In the book Networked, Lee Rainie and Barry Wellman explore the role digital technology has played in shaping social dynamics and modes of self-expression. The first third of the book examines a transition in society, beginning with the industrial revolution, that resulted in a shift from groups of people cemented in geographically static communities to networks of people with a decreasing reliance on proximity. As people began moving to cities, driving in cars, traveling by airplane for work-related events, and going away to college, relationships could be formed far away from the communities in which people grew up, and people can stay in touch by many forms of communication that had not existed before. People’s circles of friends, families, and acquaintances are wider than ever before, especially with the advent of internet communications. Networks rely on individuals who are connected in varying degrees to different combinations of people. Social networks like Facebook exemplify this phenomenon, as do professional networking sites like LinkedIn and websites shaped around common interests. From the impact digital technology has on driving to how events are planned to advertising methods to online fundraisers, there is no doubt that networks are nothing short of revolutionary.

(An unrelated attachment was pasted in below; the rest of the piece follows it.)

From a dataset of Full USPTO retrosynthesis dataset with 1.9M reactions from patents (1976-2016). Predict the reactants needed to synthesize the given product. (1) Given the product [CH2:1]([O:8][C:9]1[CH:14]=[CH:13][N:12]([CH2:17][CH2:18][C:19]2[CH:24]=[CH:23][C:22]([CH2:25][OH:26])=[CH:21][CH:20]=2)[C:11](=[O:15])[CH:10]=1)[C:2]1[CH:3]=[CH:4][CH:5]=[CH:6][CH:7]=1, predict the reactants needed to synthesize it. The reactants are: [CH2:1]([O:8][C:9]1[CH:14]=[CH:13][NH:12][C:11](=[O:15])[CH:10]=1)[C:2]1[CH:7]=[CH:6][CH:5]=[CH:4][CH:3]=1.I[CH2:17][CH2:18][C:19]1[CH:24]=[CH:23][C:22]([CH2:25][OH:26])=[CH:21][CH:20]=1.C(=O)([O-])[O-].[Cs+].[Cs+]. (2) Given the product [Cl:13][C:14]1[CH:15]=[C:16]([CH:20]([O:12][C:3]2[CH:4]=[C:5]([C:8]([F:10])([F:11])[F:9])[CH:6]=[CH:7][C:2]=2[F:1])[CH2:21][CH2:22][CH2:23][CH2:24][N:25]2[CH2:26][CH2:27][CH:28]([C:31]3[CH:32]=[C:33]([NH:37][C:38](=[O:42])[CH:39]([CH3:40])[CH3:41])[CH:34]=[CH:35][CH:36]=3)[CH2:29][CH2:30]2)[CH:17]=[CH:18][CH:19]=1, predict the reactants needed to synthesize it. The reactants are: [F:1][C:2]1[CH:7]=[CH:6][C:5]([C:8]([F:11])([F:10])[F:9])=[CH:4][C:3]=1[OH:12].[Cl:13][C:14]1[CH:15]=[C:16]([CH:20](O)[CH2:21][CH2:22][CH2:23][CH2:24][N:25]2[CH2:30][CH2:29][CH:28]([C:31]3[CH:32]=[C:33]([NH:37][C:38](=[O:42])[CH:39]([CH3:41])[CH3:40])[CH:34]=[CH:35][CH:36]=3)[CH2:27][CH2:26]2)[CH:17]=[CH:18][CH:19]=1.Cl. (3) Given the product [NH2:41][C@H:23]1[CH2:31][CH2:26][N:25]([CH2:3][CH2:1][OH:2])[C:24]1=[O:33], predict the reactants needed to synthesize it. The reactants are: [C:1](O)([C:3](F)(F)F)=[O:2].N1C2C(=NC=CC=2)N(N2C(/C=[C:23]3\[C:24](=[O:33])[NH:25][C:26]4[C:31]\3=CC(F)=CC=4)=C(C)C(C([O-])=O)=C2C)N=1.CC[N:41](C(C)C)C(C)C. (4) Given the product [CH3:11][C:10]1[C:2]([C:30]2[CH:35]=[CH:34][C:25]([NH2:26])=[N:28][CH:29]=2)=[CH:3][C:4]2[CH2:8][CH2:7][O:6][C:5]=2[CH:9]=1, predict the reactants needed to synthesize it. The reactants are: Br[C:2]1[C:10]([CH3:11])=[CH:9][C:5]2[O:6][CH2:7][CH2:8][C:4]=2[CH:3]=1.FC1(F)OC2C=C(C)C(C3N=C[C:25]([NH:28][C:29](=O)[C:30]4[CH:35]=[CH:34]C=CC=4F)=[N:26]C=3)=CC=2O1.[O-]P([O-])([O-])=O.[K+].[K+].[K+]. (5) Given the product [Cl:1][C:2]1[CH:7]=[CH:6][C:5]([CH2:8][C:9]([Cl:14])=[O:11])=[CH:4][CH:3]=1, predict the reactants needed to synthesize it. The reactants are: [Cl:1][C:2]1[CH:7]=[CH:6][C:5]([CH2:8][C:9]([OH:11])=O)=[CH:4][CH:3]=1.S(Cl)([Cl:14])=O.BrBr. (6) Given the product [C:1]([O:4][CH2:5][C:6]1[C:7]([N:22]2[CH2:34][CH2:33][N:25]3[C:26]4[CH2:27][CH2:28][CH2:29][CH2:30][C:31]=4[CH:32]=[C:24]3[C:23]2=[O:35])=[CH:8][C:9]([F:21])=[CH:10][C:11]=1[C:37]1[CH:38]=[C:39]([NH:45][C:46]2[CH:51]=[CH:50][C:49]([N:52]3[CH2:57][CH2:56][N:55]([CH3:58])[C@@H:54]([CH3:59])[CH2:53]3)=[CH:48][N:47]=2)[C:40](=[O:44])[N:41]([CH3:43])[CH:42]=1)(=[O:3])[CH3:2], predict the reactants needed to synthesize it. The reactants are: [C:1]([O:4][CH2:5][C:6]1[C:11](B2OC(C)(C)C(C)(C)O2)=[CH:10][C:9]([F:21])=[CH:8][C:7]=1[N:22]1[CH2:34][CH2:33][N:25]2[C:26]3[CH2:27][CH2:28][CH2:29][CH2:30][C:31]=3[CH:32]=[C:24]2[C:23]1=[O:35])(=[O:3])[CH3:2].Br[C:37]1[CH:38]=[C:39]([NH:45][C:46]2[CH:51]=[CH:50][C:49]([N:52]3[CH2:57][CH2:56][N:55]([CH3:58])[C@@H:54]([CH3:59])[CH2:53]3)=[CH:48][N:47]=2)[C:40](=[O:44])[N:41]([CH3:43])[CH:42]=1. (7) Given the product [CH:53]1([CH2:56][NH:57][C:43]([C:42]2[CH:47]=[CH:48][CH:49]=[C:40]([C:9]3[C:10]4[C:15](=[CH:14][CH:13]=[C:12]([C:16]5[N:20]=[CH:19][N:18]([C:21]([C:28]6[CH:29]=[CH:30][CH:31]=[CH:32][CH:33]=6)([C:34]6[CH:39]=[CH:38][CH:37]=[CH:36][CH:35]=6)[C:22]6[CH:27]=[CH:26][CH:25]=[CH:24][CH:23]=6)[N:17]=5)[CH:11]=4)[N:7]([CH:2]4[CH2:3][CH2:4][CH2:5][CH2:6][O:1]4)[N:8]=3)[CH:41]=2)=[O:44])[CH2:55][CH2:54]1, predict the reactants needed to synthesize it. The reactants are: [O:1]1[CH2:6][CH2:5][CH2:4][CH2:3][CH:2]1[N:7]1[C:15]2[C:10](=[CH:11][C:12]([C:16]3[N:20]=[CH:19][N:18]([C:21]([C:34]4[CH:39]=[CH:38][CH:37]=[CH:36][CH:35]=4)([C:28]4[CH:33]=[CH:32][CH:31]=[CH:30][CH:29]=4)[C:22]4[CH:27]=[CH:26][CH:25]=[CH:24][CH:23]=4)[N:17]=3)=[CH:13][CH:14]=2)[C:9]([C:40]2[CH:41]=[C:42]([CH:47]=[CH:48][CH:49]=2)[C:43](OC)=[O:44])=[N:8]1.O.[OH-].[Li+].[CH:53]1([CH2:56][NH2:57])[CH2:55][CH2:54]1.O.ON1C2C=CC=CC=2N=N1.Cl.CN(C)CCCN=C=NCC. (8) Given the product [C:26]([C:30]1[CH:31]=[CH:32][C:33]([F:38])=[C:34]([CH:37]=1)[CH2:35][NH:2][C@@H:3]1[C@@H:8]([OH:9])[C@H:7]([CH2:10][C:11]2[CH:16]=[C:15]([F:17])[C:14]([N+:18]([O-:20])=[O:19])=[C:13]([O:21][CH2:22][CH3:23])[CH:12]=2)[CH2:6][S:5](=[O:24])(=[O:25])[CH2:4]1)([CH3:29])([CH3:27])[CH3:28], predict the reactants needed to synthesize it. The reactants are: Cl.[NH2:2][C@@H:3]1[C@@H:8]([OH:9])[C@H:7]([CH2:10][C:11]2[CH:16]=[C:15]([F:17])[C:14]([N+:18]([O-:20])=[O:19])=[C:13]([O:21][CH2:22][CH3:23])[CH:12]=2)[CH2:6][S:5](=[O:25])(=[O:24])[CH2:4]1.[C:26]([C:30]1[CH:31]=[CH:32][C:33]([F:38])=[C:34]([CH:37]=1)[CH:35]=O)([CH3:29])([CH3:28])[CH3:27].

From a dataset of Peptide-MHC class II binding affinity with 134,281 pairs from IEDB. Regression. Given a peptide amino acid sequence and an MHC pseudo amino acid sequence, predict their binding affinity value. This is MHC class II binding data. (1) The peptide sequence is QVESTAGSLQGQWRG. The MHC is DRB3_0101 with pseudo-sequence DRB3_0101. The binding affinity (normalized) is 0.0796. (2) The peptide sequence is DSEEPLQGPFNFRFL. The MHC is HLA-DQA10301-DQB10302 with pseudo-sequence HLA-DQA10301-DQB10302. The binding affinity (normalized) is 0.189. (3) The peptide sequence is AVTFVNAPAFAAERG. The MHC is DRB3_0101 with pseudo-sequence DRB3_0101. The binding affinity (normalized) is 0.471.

But social networks are more than just a game-changing tech innovation– they have also allowed citizens of oppressed nations to organize and protest in revolutionary ways. Back in 2009, Iranians planned their rebellion using the particularly useful medium of twitter. In 2011, Egyptians were helped by people around the world when the government tried to shut down the internet. Because the internet allows individuals to reach an enormous audience, the power of individuals to organize around a cause and stand against oppressive powers is unprecedented. The internet allows for both anonymity and publicity, a valuable combination when it comes to dodging secret police while plotting social change. The internet is laying the groundwork for democratic change, and that is a wonder to behold.